Today, we just heard about the Mi-171 deal concluding with a company in Sichuan doing the assembly. As we mentioned in this blog, we first about this plan in one of the posters of this company. We also saw a picture of the first assembled Mi-171 on a Kanwa article last year. At the time, Kanwa was speculating that this deal may not go through because Russians are fearful that China would create another J-11B situation. However, from this report, it's clear that China has received a Z-9 type of deal where it could the rights to eventually produce everything locally and exporting the planes to third countries. The company that's doing the assembly was already doing maintenance and repairs for Mi-8/17 helicopters in PLA. Therefore, it shouldn't be a surprise it can raise the production to 20 for this year. The IL-76 problem didn't affect this deal, because China is still importing this under the civilian guise. China had been importing civilian Mi-17 variants and converting them to military version for the past few batches. They will probably still be getting the "civilian kits" (whatever that means) and modifying it to be able to fire rockets and such. If the production rate of Mi-171 does eventually reach 80, it certainly would represent quite an enhancement to PLA aviation. This deal probably also means that new Z-8 units will mostly be used for the navy. Recently, we had a picture of 920 medical ship with Z-8, so it seems like many of the large newly built ships will be getting new Z-8Ks. Therefore, this deal should also help the helicopter shortage situation with PLAN aviation. This deal also reminds me the recent Sokol helicopter deal, because of the way foreign helicopters were favored over domestic helicopters. In both cases, the foreign helicopter (Mi-171) got a huge local production contract due to their much lower cost rather than their technology level. Of course, the local helicopters in both cases are more expensive, because they were originally French helicopters. As mentioned in the past, Kazan/Ulan-Ude have basically cornered China's medium to super heavy transport helicopter market with Mi-17, Mi-26 and possibly Mi-38. The super light to medium helicopter market are all West assisted/inspired design or local production of Western designs. (including S-300, EC-120, Z-11, Sokol, CA-109, Z-9, Z-10, Z-15, 10 ton helicopter). We certainly have a clearer view of future of helicopter in PLA than we did a couple years ago. The only projects that I'm waiting for are Z-15, 10 ton helicopter and Mi-38.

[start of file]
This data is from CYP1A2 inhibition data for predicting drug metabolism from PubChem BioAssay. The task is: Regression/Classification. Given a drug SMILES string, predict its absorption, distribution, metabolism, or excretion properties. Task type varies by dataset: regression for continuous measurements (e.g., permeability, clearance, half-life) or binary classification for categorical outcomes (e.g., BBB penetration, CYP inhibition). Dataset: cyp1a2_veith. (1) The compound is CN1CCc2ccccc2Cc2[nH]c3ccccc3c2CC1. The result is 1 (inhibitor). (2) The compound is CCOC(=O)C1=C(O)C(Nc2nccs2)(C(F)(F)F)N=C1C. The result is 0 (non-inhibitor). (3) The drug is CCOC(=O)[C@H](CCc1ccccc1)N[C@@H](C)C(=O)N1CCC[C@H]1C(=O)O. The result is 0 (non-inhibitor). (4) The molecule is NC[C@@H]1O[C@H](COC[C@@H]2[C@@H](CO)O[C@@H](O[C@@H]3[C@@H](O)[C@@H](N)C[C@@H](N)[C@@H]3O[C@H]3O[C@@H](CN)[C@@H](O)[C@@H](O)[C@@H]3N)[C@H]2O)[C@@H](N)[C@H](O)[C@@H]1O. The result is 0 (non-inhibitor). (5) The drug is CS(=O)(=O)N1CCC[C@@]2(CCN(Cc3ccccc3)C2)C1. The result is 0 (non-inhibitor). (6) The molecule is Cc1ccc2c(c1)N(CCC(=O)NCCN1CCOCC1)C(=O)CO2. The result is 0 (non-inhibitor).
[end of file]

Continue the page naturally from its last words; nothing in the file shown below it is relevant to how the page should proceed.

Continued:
Another interesting piece of news that came out today is the sale of K-8 to Venezuela. We also heard recently that China sold 12 K-8s to Zimbabwe and 6 already arrived in the country. K-8 has certainly become of one of China's leading export items. I guess it provides some hope for the L-15 project, because K-8 started out without any contract from China or Pakistan. Maybe in a couple of years, Hongdu will be able to win over the PLA brass with L-15 as it did with K-8. Countries like Venezuela, Egypt and Pakistan will certainly be more likely to buy L-15 after inducting K-8s.
The other big news is that SAC guarantees the large transport will have first flight by 2012. From all sources I have went through recently, it seems like this will be the domestic version of IL-76. There have been some speculations about transport with 60 ton capacity like C-17. It seems like SAC may have more than one project going. A Chinese IL-76 is the safe design that will be able to go in service relatively quickly (probably before 2015). They are also working on another design that will be more advanced, but probably would not go in service until 2020. From the numerous sources that I read, it seems like they are not only familiar with IL-76 design (after using it and maintaining it for so long), but also have the blue prints, some of the personnel and the necessary technology needed to set up production in SAC. In fact, one of the big shrimps on Chinese bbs recently said that the IL-76 factory in Kazakhstan provided this to China as a response to what they view as Russia trying to squeeze them out of IL-76 production (by moving all production to Russia). The large bypass turbofan engine project based on WS-10A is not that far away from completing and should be better than D-30 series (probably at PS-90 level).